Dr. Parreno’s presentation featured the experiences of the World Food Programme in its study called Fill the Nutrition Gap or FNG.  Started in 2016 and conducted in 33 countries, its results were deemed useful in developing national plans and programs to achieve food security and nutrition. The FNG study found that there is a correlation between non-affordability of nutritious diet and undernutrition. The high cost of affording a nutritious diet leads to high malnutrition, and a common occurrence is a high percentage of childhood stunting, wasting, and micronutrient deficiency. There is also a high cost of nutrition for pregnant/lactating women and adolescent girls. In the Philippines, it was found that the minimum wage is not enough to address the cost of a nutritious diet. Further, one out of three households could not afford a diet that meets nutritional needs, which is probably why malnutrition and micronutrient deficiency remains prevalent in the country. Results also showed that feeding practices of young children are sub-optimal; meeting nutritional needs of adolescent girls and pregnant and breastfeeding women cost households the most; there is a policy focus on rice self-sufficiency with low demand on vegetables which do not incentivize agricultural diversification; with vulnerability to natural disasters, emergency preparedness plans must include strengthened programs and monitoring tools that include nutrition; and existing school meal programs can provide children with nutritious food. Several interventions were determined to address the nutrition gap, but the most common finding is fortification to improve the nutritional status. Dr. Parreno emphasized the stand of WFP that fortification works especially because it reduces cost of nutritious diet and contributes to reduction of malnutrition. Fortification also increases affordability of nutritious diets when included in social safety net programs, and it can be scaled up using existing practical solutions that are also open for innovation.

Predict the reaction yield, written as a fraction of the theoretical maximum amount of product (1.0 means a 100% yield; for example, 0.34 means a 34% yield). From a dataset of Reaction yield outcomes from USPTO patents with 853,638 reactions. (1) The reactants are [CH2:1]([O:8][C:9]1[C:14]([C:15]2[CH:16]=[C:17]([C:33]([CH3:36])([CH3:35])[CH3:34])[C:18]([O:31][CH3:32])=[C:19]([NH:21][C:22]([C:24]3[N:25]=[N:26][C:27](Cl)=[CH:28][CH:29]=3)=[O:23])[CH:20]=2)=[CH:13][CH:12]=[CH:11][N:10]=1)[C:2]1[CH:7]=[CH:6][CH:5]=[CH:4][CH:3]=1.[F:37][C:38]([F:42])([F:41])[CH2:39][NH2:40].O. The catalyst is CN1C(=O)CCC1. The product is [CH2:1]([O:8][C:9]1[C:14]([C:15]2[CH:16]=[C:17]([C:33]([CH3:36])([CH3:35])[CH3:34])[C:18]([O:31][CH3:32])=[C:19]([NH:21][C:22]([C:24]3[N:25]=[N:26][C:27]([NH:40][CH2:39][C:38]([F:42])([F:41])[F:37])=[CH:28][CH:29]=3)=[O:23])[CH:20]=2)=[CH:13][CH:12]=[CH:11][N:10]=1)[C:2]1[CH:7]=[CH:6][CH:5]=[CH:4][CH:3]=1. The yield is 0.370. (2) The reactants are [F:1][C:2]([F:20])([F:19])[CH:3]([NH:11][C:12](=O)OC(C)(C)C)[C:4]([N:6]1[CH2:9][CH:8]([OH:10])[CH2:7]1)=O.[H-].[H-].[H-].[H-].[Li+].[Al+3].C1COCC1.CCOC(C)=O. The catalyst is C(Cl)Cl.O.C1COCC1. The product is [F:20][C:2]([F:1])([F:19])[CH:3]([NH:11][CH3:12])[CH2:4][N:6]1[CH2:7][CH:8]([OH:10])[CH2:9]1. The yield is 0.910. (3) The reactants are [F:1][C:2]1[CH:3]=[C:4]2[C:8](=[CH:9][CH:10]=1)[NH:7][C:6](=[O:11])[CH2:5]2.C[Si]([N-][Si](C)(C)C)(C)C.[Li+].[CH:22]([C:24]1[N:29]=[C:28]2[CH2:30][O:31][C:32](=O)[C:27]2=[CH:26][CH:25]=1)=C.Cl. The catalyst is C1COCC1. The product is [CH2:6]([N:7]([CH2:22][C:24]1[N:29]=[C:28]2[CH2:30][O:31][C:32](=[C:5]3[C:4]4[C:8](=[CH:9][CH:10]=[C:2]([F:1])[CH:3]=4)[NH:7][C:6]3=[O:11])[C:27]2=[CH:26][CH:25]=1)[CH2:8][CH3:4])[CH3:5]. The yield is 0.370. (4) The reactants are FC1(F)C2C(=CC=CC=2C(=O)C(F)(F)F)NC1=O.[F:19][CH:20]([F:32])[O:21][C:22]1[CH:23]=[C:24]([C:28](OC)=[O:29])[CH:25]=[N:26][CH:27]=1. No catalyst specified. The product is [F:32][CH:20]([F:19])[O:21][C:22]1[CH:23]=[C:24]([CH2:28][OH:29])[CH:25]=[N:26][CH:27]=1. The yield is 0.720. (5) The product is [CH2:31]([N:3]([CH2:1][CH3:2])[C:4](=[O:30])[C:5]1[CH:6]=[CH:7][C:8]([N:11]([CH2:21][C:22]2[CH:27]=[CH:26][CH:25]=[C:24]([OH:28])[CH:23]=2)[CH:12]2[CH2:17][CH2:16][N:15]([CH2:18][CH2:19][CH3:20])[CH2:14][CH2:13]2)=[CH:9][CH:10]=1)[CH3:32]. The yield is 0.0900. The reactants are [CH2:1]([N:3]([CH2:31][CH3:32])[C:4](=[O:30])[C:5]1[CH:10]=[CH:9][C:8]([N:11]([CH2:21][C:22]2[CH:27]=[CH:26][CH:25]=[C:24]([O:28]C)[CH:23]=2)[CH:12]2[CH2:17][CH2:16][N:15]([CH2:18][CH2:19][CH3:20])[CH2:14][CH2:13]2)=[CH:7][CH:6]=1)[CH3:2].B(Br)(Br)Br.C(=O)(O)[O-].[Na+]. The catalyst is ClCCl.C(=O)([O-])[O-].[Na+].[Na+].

Dr. Ordonio highlighted the regulatory process to pilot-scale deployment of Golden Rice in the Philippines. This is part of the food security framework of the Philippine Department of Agriculture, aiming to provide not just food, but safe and nutritious food. He discussed the state of nutrition in the Philippines, where Filipinos have the second shortest average height in ASEAN, ninth worldwide for stunting, and 10th for wasting. These are caused by micronutrient deficiencies and hidden hunger. About 2 million children below five years old experience vitamin A deficiency, accounting for 25.8 percent of children living in the poorest households. This deficiency is the main cause for stunting, and can lead to poor immunity, poor eyesight, and poor cognitive development. Since the development of young children are at stake, this can result to reduction in population productivity for the future. Relating this situation to the Filipino diet, households spend almost 30 percent of its daily food cost on rice, comprising almost 40 percent of their daily diet. Rice is the Filipinos’ top source of energy and iron among all age groups. Given these, Golden Rice, a genetically modified rice containing beta-carotene which is converted by the body into vitamin A, is a promising tool and complementary solution to addressing malnutrition. Dr. Ordonio illustrated that extensive research has been done on Golden Rice and research protocols have satisfied local and international regulations on food safety and health. It has been accredited with permits and approval from various international institutions on food safety, as well as the DA. Once regulatory application has been approved, Golden Rice will be released as a common rice variety in the Philippine market.

During the open forum, the speakers addressed questions and comments from participants ranging from perceptions on biofortified crops, how the poorest of the poor can avail of these, and how governments respond to these kinds of programs.

Food and nutrition security is one of SEARCA’s priority thrusts under its 11th Five-Year Plan. Having an accurate, highly credible, sound, timely, and reliable source of information is an indispensable part of the Center’s initiatives to Accelerate Transformation through Agricultural Innovation (ATTAIN).